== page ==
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 on: May 18, 2017, 03:46:04 PM 
Started by Panometric - Last post by CDRIVE
I don't have Tina TI, so I don't know what AC Analysis options it provides. It will certainly be less than what Tina11 Classic DS provides. I do know that my version of AC Analysis provides the following..

Calculate Nodal Voltages
Table Of AC Results
AC Transfer Characteristic
Phasor Diagram
Time Function
Network Analysis

None of which is relevant to what you want to measure. That should be done in Transit Analysis.


 on: May 18, 2017, 02:25:39 PM 
Started by SirCut - Last post by horvatht
I've checked this circuit in Tina 9 and it worked for me, the oscillator started to oscillate with a decreasing amplitude of oscillation.

 on: May 18, 2017, 02:22:53 PM 
Started by etl17 - Last post by horvatht
Here you can find the list of new features in Tina 11.1. Besides the new features and components this free update also contains bug fixes.

 on: May 18, 2017, 12:52:32 PM 
Started by Panometric - Last post by Panometric
I found my answer, for the record: It is not the unaccounted for input signal or enable bias, those are both very high impedance, so inconsequential. And I don't have the interactive transient option since this is Tina-TI.

The issue is that the analyzer is instantaneous and always starts at T0. To get the average power I had to:
1. Make the battery non-ideal by adding some internal resistance.
2. Put a large cap between the meter and the circuit to integrate the power.
3. Use the power from the transient chart sometime after T0 where it levels off. The power printed on the schematic is always wrong.

Now I see each supply has an average consumption of 1W, so the circuit is about 50% efficient, that is what I expected.

If there was an easier way to just get that on the screen as part of the AC analysis,  it would be nice to know.

 on: May 18, 2017, 09:49:19 AM 
Started by Panometric - Last post by etl17
It seems that you have two additional sources of energy that you are not accounting for.
The signal generator in the input, as well as, the additional 4.2V source.

 on: May 17, 2017, 07:28:09 PM 
Started by Panometric - Last post by CDRIVE
Well that wasn't what I meant by a Screen Shot (Print Screen) in my last post. I was referring to Transit (Interactive Mode).

What you have in your last post is the most accurate method of simulating. Your image is of Transit 'Plot Mode'. All those waveforms are peak values because they're instantaneous values like a scope measures. You can convert Peak values to RMS by multiplying the value at any point by 0.707.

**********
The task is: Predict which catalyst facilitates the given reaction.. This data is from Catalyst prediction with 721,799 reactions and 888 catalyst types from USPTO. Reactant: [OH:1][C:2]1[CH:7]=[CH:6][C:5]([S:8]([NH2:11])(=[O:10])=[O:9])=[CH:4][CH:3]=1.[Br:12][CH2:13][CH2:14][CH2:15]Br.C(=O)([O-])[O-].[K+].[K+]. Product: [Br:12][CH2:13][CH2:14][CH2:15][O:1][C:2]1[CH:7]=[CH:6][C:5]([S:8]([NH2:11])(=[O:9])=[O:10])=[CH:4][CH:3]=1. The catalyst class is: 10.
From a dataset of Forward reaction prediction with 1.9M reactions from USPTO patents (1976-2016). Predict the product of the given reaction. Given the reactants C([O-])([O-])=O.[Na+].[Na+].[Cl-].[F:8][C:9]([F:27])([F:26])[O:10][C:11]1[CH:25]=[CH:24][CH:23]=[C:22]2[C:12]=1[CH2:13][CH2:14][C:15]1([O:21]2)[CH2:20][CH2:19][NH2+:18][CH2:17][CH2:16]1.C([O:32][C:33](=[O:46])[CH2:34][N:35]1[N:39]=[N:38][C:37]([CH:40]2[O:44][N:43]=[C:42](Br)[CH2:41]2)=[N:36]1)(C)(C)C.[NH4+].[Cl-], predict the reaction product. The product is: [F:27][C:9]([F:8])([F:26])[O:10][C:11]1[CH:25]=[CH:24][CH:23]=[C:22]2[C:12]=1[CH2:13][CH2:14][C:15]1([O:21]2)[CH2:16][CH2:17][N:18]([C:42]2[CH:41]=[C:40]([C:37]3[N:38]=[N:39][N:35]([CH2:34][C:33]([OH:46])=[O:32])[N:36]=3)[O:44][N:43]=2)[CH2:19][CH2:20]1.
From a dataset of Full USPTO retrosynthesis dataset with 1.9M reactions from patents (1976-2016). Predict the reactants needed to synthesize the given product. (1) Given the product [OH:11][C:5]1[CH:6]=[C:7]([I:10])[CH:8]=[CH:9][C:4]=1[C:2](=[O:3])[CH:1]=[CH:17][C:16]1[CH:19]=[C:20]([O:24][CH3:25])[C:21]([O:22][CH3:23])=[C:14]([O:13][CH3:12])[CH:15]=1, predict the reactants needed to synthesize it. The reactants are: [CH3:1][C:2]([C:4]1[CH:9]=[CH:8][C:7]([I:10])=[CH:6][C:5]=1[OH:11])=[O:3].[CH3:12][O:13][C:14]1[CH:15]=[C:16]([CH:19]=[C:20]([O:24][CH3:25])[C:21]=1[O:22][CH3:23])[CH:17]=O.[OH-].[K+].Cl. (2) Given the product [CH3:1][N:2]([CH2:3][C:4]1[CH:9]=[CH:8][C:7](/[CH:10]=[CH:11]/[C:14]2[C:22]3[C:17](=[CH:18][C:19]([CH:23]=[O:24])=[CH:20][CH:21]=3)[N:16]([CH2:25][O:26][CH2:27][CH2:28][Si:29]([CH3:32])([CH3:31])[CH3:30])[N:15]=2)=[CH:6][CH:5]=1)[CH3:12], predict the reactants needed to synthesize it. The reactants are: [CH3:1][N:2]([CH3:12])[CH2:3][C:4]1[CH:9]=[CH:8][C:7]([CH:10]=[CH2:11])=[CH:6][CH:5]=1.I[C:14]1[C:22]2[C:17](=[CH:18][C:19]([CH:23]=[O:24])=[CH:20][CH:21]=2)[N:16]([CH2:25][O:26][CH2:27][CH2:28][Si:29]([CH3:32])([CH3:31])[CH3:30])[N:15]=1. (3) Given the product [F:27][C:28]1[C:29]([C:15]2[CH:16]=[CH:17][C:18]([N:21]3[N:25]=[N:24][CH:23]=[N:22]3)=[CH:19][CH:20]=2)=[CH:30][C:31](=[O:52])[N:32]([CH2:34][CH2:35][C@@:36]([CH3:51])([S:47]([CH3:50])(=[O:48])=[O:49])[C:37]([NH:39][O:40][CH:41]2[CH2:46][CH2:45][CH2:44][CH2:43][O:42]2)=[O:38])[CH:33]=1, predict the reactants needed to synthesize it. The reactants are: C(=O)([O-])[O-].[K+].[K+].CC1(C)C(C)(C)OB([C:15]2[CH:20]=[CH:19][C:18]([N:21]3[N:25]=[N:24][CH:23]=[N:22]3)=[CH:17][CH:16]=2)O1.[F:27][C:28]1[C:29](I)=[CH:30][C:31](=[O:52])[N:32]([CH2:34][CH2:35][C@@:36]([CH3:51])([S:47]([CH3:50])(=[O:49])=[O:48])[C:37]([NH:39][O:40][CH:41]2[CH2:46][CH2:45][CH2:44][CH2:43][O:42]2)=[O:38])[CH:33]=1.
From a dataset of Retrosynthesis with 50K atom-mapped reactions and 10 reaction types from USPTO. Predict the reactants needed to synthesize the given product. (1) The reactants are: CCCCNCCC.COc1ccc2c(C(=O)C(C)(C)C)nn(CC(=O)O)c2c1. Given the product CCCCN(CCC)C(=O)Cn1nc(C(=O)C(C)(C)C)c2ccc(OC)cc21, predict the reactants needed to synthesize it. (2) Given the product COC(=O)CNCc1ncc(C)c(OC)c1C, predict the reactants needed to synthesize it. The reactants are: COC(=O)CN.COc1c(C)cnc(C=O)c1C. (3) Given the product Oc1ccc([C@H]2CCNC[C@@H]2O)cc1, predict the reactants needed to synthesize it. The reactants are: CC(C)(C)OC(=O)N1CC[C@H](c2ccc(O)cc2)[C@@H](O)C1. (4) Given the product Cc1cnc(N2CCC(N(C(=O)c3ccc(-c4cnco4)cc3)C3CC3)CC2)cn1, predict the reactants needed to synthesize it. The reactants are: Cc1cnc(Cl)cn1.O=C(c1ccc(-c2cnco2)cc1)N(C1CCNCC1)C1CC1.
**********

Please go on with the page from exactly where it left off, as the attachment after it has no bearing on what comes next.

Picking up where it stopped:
BTW, when you punch in voltage levels on Tina AC Voltage and Current sources the value you enter is also a Peak value. So if you ever find yourself simulating a power transformer (Mains Power) and your powering it with a AC Voltage Source/Gen you have to keep that in mind.
For example: Setting up a Tina Voltage Gen for 120VAC Mains Power would require the Sinewave voltage to be set at 120V * 1.4143. More precise methods can be   found on the net. Just Google "RMS to Peak Converter".


 on: May 17, 2017, 06:00:57 PM 
Started by Panometric - Last post by Panometric
Thanks for the tip Chris.

Ahh, I see that the probed figure is for t0, the transient analysis shows the peak power alternating form the expected supply. That is very misleading.
So I am probably analyzing wrong.  How do I get peak and average power over at least one waveform cycle?

 on: May 17, 2017, 05:40:21 PM 
Started by Panometric - Last post by CDRIVE
Here's what I did. While running in Interactive Transit mode take a screen shot and view it in Paint. . I rely on AC interactive mode for very few simulations.


 on: May 17, 2017, 05:18:48 PM 
Started by Panometric - Last post by CDRIVE
In DC (Interactive) the speaker should dissipate 0W and that's exactly what I get in my Tina11.


 on: May 17, 2017, 02:12:58 PM 
Started by Panometric - Last post by Panometric
Whats wrong here? The circuit is dissipating 1W into the speaker, yet the total consumption of the power supplies is less than 1 watt.  Interestingly I get the same consumption on the supplies whether doing AC or DC analysis. Even adding all AC and DC together is still < 1 Watt. Hopefully you will tell me I invented a perpetual energy machine ;-)

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